- Amazon has expanded its delivery service for Prime members in parts of New York City, including Manhattan, Brooklyn and Long Island. It has also rolled out in Fort Lauderdale, Miami and Palm Beach, Florida.
- Amazon’s Whole Foods delivery service first launched in February. Tuesday’s announcement brings Amazon’s delivery option to two dozen cities across the U.S. The two-hour delivery is free with a minimum order of $35, and a one-hour delivery costs an additional $7.99.
- “We’ve been delighted with the customer response to delivery in as little as an hour through Prime Now," Christina Minardi, Whole Foods Market EVP of operations, said in a press release. “… Today’s announcement is another way that we are continuing to expand access to our high-quality products and locally sourced favorites.”
The online grocery race intensified this week, with Amazon’s announcement of expanded delivery service in two critical markets — New York City and Florida — coming on the same day as Walmart’s announcement that it is expanding delivery with Postmates in Los Angeles.
Tuesday’s news underscored the swift pace at which retailers are growing their online delivery channels. Online grocery sales are predicted to capture 20% of total grocery retail by 2025 to reach $100 billion in consumer sales, according to a study by the Food Marketing Institute conducted by Nielsen.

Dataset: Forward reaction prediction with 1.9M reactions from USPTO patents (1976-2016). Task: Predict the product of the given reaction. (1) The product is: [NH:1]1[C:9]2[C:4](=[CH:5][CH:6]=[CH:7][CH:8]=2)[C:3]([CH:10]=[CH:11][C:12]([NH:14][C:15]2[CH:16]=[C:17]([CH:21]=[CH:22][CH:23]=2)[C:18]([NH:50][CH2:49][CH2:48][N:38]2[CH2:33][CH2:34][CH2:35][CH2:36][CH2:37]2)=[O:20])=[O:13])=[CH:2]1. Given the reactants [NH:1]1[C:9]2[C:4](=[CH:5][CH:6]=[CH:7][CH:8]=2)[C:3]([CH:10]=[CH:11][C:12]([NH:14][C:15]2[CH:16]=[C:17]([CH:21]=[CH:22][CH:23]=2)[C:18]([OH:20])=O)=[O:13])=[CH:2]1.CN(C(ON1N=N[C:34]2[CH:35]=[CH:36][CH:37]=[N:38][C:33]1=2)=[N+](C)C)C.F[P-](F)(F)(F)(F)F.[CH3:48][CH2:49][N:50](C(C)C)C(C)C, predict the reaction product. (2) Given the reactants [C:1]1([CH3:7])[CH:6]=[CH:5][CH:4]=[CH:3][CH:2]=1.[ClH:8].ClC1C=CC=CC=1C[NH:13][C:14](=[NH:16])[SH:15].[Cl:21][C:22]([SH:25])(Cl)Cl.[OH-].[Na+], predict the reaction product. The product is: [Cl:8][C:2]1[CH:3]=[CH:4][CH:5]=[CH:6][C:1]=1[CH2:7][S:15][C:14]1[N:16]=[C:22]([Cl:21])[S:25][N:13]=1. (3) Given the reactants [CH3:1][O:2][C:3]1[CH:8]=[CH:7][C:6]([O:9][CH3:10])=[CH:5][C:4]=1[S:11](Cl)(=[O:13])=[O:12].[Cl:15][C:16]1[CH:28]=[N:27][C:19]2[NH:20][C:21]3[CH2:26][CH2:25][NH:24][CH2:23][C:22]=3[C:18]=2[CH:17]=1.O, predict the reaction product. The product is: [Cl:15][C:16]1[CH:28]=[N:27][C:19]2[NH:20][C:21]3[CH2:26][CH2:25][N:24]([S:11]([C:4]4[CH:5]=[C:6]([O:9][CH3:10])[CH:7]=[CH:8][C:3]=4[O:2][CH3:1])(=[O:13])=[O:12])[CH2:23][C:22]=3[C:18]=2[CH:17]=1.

With this week’s news, Amazon’s footprint should grow even deeper in two critical markets. In New York, there are more than a dozen Whole Foods locations to help Amazon scale this service — including the Bowery Whole Foods, Manhattan’s largest supermarket. In Florida, grocery square footage jumped 6% last year, up from a 5% growth clip in 2016, according to real estate research firm JLL. At the same time, the rest of the country experienced a dip of nearly 29% in store openings last year.
Still, Amazon isn’t the only player chasing delivery dollars in these markets. Walmart is beginning to promote its same-day delivery option for groceries through Jet in New York. Additionally, Northeast e-grocer FreshDirect recently opened a state-of-the-art facility in the South Bronx that will help the company expand and deliver grocery orders faster and more efficiently, and Fairway Market continues to push the pace of online technology.
In Florida, Publix, the market share leader, partners with Instacart for same-day delivery. Kroger, which is scaling quickly thanks to its recent partnerships with Instacart and Ocado, has an investment in Lucky’s Market.
In other words, although Amazon has the lead, the competition is feisty. But Amazon’s second quarter grocery sales were up 40% year over year, and its current share of the online grocery space has now doubled that of closest competitor Walmart. As consumers continue to become more comfortable purchasing their groceries online, Amazon is, so far at least, in a good spot.